In an international project named We All Are Multitudes: the Microchimerism, Human Health and Evolution, Dr. Michael Eikmans of the Department of Immunology at the LUMC and four partners from Graz, Bonn, Santa Barbara CA and Washington DC will conduct research on microchimerism. This is a process that occurs during pregnancy, whereby cells of the fetus cross the placenta into the mother’s body, or cells of the mother cross over to the fetus. After pregnancy, the ‘foreign’ cells may persist for many years in the host.
The project aims at elucidating the interaction between microchimeric cells and the immune system. In Leiden, the role of fetal microchimerism in women who are pregnant from a donor egg will be studied in collaboration with Dr. Marie-Louise van der Hoorn from the Department of Obstetrics and Gynaecology at the LUMC. Furthermore, maternal cells will be examined from the blood of the child’s umbilical cord upon birth. Such cells may be of clinical relevance in cases where the umbilical cord is used for stem cell transplantation in patients with red or white blood cell system defects.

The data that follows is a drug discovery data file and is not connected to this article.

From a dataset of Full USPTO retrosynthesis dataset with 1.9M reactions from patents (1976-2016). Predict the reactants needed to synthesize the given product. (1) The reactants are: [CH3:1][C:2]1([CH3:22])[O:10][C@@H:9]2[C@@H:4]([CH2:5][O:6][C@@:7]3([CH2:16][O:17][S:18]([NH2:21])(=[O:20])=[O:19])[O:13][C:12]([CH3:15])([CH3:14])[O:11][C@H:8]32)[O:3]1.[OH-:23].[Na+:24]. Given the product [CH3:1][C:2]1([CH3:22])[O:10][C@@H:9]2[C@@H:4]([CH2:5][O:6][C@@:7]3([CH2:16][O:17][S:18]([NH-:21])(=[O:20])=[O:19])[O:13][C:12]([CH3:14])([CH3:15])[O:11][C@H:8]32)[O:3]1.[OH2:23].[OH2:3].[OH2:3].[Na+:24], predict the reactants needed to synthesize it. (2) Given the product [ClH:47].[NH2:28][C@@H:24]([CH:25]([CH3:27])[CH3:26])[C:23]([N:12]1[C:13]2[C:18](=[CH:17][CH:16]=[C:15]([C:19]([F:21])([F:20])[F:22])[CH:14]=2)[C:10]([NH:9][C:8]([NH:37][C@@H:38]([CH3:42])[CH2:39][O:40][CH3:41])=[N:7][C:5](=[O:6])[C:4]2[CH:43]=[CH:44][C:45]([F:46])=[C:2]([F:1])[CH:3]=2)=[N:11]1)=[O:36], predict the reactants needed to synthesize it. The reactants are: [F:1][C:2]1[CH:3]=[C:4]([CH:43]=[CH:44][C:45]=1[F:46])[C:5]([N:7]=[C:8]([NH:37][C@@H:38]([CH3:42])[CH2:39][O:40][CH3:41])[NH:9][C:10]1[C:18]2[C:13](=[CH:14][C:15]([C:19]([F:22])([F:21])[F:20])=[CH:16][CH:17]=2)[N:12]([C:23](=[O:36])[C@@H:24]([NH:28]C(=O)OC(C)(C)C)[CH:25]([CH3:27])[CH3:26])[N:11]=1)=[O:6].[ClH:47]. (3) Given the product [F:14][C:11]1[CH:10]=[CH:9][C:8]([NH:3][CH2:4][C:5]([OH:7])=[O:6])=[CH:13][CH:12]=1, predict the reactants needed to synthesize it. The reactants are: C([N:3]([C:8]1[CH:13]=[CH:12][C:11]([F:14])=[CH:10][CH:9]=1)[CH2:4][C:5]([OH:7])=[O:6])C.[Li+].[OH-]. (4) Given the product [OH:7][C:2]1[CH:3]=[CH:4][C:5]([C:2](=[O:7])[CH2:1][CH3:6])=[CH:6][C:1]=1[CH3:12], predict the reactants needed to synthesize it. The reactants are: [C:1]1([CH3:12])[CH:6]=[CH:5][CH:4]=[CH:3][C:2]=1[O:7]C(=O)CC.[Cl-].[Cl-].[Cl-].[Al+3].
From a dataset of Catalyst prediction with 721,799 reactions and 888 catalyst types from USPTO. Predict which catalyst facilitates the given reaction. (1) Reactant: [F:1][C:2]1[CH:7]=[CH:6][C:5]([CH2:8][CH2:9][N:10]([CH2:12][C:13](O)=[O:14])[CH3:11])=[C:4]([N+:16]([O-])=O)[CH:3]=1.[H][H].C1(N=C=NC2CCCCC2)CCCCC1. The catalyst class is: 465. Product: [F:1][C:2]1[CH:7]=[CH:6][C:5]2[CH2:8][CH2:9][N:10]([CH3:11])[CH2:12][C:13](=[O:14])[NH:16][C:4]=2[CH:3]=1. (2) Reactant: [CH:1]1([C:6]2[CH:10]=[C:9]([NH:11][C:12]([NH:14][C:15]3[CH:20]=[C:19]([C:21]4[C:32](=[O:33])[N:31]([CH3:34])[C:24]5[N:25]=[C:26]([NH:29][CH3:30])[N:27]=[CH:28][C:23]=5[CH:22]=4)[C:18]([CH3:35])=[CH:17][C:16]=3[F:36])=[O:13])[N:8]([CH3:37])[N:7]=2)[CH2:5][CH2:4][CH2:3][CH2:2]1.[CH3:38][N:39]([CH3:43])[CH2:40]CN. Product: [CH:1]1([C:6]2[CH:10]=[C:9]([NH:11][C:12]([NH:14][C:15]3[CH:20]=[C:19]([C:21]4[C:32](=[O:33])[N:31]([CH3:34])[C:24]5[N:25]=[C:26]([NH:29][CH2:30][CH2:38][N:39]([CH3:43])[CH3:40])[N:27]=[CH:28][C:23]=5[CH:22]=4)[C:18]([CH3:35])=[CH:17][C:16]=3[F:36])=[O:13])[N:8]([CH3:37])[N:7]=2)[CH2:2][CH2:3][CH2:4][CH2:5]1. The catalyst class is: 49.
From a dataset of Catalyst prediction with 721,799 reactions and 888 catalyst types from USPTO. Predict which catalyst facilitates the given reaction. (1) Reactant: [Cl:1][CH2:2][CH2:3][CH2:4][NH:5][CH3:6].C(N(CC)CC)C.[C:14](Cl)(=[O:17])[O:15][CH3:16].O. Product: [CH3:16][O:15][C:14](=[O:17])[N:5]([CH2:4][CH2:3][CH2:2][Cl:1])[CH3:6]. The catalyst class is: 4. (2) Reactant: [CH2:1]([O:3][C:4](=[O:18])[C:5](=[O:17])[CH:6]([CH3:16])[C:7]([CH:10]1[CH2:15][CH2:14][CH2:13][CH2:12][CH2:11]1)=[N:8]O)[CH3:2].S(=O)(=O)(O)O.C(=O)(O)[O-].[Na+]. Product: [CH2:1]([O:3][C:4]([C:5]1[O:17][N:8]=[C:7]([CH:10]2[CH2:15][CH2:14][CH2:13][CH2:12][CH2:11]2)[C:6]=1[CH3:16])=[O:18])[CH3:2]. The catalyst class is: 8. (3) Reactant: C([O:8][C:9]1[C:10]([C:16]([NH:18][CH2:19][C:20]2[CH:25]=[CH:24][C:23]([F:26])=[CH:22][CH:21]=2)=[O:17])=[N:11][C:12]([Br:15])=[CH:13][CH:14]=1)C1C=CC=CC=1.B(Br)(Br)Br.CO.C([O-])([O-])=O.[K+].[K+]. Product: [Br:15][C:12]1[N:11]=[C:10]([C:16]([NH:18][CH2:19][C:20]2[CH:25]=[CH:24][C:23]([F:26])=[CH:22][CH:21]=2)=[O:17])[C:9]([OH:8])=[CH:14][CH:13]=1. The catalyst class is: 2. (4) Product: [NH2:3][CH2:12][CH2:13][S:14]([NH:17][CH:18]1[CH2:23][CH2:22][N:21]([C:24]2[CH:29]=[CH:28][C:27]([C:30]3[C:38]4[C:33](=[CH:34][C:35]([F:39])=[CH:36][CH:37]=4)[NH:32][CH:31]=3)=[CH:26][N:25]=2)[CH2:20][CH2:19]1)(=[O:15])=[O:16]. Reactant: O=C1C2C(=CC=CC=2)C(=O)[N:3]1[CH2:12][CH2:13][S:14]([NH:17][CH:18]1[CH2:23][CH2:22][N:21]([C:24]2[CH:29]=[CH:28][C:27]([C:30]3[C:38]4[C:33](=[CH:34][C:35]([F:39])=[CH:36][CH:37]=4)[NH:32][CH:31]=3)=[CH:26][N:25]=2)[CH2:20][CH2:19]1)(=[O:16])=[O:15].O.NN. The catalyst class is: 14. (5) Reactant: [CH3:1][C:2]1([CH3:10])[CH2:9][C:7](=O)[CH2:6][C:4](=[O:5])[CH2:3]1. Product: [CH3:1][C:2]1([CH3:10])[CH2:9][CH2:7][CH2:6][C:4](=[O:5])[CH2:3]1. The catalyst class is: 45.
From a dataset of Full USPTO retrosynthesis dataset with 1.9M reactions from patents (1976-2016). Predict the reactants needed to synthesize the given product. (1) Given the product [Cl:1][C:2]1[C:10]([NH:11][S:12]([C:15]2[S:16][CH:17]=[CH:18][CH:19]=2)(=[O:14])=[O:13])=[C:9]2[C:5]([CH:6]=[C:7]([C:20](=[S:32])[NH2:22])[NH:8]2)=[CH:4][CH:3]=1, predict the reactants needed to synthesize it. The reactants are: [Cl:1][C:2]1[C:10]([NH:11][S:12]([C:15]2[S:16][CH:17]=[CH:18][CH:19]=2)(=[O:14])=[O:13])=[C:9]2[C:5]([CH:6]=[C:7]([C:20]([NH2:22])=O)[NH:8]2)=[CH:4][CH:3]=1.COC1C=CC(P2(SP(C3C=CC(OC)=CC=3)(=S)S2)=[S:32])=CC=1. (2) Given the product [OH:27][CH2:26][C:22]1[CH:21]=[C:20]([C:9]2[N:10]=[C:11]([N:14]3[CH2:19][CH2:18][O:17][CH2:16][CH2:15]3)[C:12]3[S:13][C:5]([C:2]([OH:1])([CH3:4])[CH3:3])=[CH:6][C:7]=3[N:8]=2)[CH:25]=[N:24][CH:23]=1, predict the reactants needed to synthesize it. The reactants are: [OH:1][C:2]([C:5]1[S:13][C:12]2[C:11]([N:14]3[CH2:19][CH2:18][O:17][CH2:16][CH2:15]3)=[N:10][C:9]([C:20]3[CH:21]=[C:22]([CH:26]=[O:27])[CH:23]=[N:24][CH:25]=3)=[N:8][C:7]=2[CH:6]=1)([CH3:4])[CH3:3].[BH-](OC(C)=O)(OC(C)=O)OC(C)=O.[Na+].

A microchiome atlas
The consortium further aims to obtain insight into the evolutionary meaning of microchimerism. To this end, the presence of chimeric cells in different organs will be mapped (‘Microchiome Atlas’) using mammals, and how these cells disperse between different generations will be investigated. This will also enable researchers to study the possible role of microchimerism in rheumatoid arthritis.
Training young scientists
The consortium will organize at least two conferences, counting with the presence of experts in the field, and a visual exhibit for the public to generate an outreach event on the topic. Besides, a major part of the project will focus on training young scientists by means of exchange opportunities for students and postdocs between the institutes, amongst other activities.
News for news papers
Receiving an important grant for this research project from this prestigious institute has also been picked up by the regional newspapers, including the Leidsch Dagblad. Follow the link for the full news article.